During the past month, I've reintroduced both Bi-PAP and the "Silencer" oral appliance. While I could not tolerate the PAP treatment due to aerophagia, I was able to tolerate the oral appliance with minimum advancement . I worked closely with my surgeon to monitor progress. Perhaps there was some benefit, but the surgeon and I agreed that the improvement, (based solely on how I feel, not measured in the lab) was not enough to continue using either one. My surgeon has suggested focusing the next few months on the psychological recovery (relaxation, stress relief, etc.). He does not plan to do a repeat sleep study at this point since I'm not yet sleeping well enough where we will get significant data from the study. He expects a sleep study would tell us that I'm not sleeping better than before the MMA and therefore is not justified at this point in time.
I'm going to make a final attempt (at least for now) to improve my sleep by trying a device called the Aveo TSD. You can do a Google search to learn more about the product. It's basically a device used to prevent the tongue from collapsing on the airway. It looks like a big binky. We'll see how it goes...As far as the physical recovery, here's the "latest"
- Eating most foods, with the exception of very hard foods or foods that require significant chewing or grinding to eat
- Upper gums still numb and limited sensation in upper teeth, but slowly improving
- Lower lip and chin still numb. Hard to say if this has improved in the past month
- Lower teeth and gums feel "normal"
In the above picture, we are riding in a paceline on the 106 mile ride. I'm wearing the red vest. We rode the first 23 miles in just over an hour at a pace of 19.7 m.p.h. Drafting on a bike can be quite a thrill. (Riding on a flat road helped keep the average speed high as well.) It turns out that the October century was my second 100 mile ride since the surgery. As I've posted earlier, I rode my first century 8 weeks post-MMA. Cycling is truly a great way to recover.
Wednesday, September 30, 2009
Last Friday, I returned to see the surgeon. He always has two questions: 1) how am I sleeping and 2) am I in pain. I reported my sleep had not improved and I was not in pain. While we knew my surgery was not a guaranteed success, we had hoped there would be some improvement. Most people at 5 months have realized some benefit. He suggested that I give CPAP a month trial, and if I wanted, I could also give the oral appliance another try. I left his office quite discouraged, knowing that both the CPAP and appliance failed pre-MMA.
That night, I dusted off the Silencer appliance, cleaned out its cob-webs and went to sleep. Over the past 5 nights, sleep seems better. I'm sleeping at least 7-7.5 hours and feel like I'm in a deeper sleep, not waking up at all. Not only have the nights been better but the days seem to be improving too! The post lunch circadian dip is lessening as well. While it's too soon to claim victory, I'm very encouraged! I'm going to continue with the appliance for a couple of days, and then give CPAP a try.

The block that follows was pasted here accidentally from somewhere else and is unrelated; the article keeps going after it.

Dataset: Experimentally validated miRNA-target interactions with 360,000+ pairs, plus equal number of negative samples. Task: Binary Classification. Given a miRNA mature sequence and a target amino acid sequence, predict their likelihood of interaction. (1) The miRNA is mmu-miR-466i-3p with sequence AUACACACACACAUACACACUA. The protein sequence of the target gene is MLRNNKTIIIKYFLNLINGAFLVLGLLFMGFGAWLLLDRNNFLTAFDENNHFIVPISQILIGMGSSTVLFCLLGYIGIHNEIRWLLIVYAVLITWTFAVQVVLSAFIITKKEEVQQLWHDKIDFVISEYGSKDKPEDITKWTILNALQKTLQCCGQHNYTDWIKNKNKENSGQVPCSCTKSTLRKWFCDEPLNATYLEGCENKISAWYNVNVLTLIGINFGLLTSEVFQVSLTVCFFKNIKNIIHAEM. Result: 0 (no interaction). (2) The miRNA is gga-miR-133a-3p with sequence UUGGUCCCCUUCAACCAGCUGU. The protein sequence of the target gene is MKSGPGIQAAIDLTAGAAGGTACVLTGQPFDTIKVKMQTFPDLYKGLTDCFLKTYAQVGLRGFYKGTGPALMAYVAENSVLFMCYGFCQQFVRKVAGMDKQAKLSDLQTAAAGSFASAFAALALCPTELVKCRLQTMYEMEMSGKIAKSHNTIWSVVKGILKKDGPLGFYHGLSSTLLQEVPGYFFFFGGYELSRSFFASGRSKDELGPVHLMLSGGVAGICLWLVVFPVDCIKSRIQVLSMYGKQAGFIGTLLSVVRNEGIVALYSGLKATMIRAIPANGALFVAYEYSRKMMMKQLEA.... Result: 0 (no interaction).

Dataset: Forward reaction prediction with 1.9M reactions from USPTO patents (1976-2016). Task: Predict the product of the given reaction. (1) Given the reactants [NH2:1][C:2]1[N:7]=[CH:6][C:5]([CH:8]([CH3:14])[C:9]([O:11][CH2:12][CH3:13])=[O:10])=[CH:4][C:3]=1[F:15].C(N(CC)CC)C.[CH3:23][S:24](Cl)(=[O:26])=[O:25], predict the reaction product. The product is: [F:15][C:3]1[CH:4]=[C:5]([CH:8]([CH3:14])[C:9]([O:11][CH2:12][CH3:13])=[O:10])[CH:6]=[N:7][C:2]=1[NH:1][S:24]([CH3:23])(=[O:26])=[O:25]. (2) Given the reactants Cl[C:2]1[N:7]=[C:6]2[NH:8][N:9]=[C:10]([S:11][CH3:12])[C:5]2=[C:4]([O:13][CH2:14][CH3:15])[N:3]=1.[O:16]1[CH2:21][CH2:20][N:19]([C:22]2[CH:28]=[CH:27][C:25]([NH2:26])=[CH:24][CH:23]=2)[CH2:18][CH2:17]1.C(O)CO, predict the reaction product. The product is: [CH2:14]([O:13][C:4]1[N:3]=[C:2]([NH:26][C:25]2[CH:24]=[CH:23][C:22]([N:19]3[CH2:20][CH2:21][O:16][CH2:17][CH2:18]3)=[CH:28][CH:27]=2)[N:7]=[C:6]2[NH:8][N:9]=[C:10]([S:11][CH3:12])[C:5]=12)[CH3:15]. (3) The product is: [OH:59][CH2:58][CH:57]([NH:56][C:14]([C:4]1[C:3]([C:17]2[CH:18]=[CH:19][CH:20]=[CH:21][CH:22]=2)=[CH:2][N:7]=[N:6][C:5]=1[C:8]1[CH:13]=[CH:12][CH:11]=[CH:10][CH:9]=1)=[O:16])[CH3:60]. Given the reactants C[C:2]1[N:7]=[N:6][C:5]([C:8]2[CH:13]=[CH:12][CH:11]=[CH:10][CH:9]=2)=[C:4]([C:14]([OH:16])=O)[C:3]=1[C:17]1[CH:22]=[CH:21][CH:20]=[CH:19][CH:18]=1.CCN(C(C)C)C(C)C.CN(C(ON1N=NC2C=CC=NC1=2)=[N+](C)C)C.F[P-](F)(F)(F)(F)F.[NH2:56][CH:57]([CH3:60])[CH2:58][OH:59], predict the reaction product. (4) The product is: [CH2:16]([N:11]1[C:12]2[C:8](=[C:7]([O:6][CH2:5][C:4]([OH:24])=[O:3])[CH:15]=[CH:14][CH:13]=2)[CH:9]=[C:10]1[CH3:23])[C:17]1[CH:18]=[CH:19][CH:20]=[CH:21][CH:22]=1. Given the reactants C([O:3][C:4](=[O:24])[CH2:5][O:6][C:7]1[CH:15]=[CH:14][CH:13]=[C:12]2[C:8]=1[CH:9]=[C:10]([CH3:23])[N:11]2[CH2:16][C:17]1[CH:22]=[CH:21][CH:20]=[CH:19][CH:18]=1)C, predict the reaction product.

Sunday, September 13, 2009
Yesterday I met with twenty+ people who had the MMA. While I thought that we would all have strong jaws that would appear unique, I fully expected everyone would have the MMA nose - slightly flattened at the base and wide. Much to my surprise, I couldn't tell a thing about all these people based on their appearance other than they seemed very nice. We spent an afternoon together, relating to one an other's experiences, sharing our own stories, and providing support to those who joined the gathering in advance of their own MMA.
My major takeaways from the gathering were:
- Be patient, healing takes lots of time
- Don't overlook the psychological healing that goes with the physical healing
- Everyone was in agreement that they would do the MMA again. Almost everyone felt they had improved, a few of us felt they still had room for improvement (including me)
- Many of us have had at least one other medical procedure/surgery in addition to the MMA
As far as my own recovery goes, I've been focused on the behavioral aspects of sleep. Over the years of "bad" sleep, I've developed a number of behaviors that need to be relearned. The most significant behavior I need to learn is it will be OK for my day to start after getting a few more hours of sleep. I can't be in such a rush to get things going. In fact, I'm more likely to have a great day if I allow myself to get sufficient rest.
Friday, August 28, 2009
As for the rest of the healing process, here's where things stand today:
- Chin, lower lip, upper gums, and palette still numb, and improving
- Occasional jaw popping when yawning
- Eating many more foods, but nothing that requires serious chewing. Bread crusts still require a fair amount of effort, and usually are too hard form me.
- Sensation returning to the teeth, but they still have that wooden feeling
- Speech has pretty much returned to normal.
- Jaw mobility pretty good laterally and about 30 mm vertically (I didn't measure what it was pre-MMA)
- Strength - Slowly returning. I'm riding 2-4 times a week, and it's getting a bit easier. Prior to the surgery, I could do 7 pull-ups. Now, I'm down to 3. I'll need to start weight training.
Monday, August 10, 2009
In a dream last night, I took a nap. I dreamt that I was traveling, and while on the bus I fell asleep. Not only did I fall asleep, but I overslept by two hours and missed my stop. It's enough of a challenge being tired when awake, but being tired while already sleeping is even worse!
So here I am sleeping, and in my sleep, I go to sleep. And, I got to wake up twice in the same sleep stage. First, I woke up from the nap in the dream, then, I woke up from the dream itself.
Could this double sleep be a way to to cut my sleep hours in half? Or, could it be a way to sleep the same amount and feel like I slept twice as much? Or like most dreams, mean nothing at all.